The White House has been urging agencies to dust off an old tool for saving money. Namely, using more shared services. But for a number of reasons, actually sharing services is not all that easy. The industry and government group, ACT-IAC, will hold a special Shared Services Forum to showcase the hows and whys of shared services. Dan Chenok of the IBM Center for the Business of Government, and executive vice chairman of IAC, the Industry Advisory Council, has more.
Evan Croen Quantitative Analyst Bloomberg Government
Agencies are racing to spend money before the funds expire at the end of the month. That’s good news for all contractors, but especially small businesses. In normal years, agencies make about one-fourth of their small-business deals in September. Quantitative Analyst Evan Croen tracks the data for Bloomberg Government.
The Postal Service offers mobile apps to do everything from looking up a ZIP code to tracking the status of your package. One way USPS is trying to stay ahead of the public’s expectation curve is by upgrading the bandwidth and security of its computer network. Stacy Schwartz is the vice president of AT&T’s federal government business unit. She tells Executive Editor Jason Miller about two contracts AT&T recently won from the Postal Service to improve and better secure the back-end infrastructure.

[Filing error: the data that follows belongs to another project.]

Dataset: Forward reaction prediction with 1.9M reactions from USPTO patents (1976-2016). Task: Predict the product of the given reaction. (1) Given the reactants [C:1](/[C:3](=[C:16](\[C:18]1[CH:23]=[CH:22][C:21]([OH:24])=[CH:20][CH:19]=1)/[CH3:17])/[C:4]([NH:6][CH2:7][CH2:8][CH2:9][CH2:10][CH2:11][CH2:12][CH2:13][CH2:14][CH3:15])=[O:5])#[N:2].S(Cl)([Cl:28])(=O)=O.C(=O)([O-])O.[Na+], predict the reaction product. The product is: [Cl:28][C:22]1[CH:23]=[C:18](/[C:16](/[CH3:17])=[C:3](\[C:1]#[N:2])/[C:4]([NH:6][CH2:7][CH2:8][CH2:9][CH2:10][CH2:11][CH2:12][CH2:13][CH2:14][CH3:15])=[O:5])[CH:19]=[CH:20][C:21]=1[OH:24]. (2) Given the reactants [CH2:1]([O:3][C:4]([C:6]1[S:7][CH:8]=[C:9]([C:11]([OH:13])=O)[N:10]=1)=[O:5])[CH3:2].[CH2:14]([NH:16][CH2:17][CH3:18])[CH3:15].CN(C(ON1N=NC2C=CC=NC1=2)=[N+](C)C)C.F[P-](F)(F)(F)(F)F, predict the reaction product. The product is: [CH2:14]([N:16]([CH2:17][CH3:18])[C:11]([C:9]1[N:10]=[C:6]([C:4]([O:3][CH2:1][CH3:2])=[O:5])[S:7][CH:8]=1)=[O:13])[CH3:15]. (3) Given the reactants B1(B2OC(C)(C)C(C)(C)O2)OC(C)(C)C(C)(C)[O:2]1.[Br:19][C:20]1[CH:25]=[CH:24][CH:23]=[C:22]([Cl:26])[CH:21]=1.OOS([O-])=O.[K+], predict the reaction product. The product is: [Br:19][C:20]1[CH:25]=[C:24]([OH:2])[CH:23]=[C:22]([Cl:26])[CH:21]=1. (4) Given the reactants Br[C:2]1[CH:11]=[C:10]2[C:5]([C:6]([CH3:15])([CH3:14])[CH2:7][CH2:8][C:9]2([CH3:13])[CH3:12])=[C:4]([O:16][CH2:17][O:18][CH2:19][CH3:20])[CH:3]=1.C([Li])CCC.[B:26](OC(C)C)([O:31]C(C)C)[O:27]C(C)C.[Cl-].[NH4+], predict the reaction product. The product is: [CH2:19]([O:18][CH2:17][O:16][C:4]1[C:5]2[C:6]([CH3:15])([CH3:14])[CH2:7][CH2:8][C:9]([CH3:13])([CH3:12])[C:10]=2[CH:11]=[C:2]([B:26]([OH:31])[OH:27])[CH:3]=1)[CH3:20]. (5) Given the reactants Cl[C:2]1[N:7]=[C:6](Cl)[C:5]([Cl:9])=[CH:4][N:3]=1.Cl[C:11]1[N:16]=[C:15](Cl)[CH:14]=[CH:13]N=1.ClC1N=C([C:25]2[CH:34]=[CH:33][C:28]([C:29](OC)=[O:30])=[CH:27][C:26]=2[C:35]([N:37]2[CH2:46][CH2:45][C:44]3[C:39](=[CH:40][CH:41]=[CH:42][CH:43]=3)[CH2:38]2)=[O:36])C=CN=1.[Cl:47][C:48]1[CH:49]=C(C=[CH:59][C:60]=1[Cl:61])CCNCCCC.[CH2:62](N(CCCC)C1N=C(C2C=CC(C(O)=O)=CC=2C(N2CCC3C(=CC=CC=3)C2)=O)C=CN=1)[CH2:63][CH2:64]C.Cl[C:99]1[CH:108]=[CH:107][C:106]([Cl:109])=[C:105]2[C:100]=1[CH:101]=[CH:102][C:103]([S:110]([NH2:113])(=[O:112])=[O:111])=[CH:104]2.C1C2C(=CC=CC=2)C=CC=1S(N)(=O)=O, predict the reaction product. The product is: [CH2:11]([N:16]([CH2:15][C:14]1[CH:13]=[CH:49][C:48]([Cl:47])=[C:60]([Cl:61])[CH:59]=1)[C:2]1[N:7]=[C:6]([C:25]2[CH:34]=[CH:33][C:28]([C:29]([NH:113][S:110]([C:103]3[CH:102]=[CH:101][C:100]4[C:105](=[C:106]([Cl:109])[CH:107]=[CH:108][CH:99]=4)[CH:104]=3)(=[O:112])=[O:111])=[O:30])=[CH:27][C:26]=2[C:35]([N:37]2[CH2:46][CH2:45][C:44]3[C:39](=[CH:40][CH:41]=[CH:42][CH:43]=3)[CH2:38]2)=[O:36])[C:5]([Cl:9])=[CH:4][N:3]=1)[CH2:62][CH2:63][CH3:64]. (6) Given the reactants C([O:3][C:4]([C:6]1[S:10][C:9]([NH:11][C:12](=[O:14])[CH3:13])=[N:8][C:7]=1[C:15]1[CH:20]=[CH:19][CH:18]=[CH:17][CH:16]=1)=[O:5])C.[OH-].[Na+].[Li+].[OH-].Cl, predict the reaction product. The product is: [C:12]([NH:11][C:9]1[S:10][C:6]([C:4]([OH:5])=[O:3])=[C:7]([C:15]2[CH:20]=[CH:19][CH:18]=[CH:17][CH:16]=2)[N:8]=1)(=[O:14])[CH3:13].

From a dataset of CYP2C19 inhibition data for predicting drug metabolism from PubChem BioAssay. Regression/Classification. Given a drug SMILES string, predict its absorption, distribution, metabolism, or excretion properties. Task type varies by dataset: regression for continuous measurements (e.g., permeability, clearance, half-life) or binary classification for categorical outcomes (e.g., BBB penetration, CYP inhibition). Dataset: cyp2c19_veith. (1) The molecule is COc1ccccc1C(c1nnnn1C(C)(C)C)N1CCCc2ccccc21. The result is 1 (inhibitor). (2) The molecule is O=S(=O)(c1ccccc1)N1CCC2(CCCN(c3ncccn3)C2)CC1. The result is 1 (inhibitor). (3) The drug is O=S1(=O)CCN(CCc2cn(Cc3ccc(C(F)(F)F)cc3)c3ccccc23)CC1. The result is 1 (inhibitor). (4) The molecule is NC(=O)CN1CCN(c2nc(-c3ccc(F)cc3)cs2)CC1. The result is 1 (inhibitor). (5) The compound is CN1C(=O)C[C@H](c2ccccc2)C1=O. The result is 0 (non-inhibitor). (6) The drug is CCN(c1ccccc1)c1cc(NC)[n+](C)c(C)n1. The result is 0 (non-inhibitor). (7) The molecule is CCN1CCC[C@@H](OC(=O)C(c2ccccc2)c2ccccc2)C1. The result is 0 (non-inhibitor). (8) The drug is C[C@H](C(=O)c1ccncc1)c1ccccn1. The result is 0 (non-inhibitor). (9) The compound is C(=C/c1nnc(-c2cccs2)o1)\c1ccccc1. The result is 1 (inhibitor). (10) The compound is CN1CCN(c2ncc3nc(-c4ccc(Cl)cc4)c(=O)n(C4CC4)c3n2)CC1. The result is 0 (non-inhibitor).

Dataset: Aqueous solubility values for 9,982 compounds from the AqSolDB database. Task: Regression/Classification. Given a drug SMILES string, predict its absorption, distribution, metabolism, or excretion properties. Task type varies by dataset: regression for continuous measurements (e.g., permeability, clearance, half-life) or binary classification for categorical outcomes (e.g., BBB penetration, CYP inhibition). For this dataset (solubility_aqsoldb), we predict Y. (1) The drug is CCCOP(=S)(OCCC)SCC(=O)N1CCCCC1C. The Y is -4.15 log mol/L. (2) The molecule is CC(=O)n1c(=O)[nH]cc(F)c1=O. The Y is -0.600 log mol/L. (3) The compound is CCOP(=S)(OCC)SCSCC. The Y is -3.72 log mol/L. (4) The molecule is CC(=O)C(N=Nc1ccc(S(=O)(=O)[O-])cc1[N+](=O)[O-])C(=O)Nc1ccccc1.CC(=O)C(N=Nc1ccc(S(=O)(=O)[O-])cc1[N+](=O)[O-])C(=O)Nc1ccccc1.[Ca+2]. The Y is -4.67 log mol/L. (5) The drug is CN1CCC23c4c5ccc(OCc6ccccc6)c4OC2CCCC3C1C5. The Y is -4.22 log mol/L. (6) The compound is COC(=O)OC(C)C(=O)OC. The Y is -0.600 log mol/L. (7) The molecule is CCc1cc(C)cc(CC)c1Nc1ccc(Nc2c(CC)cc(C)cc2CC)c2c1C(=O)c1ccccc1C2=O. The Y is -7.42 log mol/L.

Demetra Nightingale Chief Evaluation Officer Labor Department
The White House, in a recent budget memo, called on agencies to strengthen their capacity to use evidence. For that, it says agencies need an evaluation plan that helps leaders focus on the important questions to ask. As an example, the White House points to the Labor Department. Chief Evaluation Officer Demetra Nightingale watches over all the monitoring and measuring of the program.
The Defense Information Systems Agency is at the beginning of a huge project designed to move most of the military’s state-side computing capacity into mega data centers across the country. As Federal News Radio’s Jared Serbu reports, DISA is planning to finish this effort in the next five years.
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Tom Temin is the host of The Federal Drive, which airs from 6-10 a.m. on 1500 AM in the Washington, D.C. region and online everywhere. Tom has 30 years experience in journalism, mostly in technology markets. Before coming to Federal News Radio, he was a long-serving editor-in-chief of Government Computer News and Washington Technology magazines.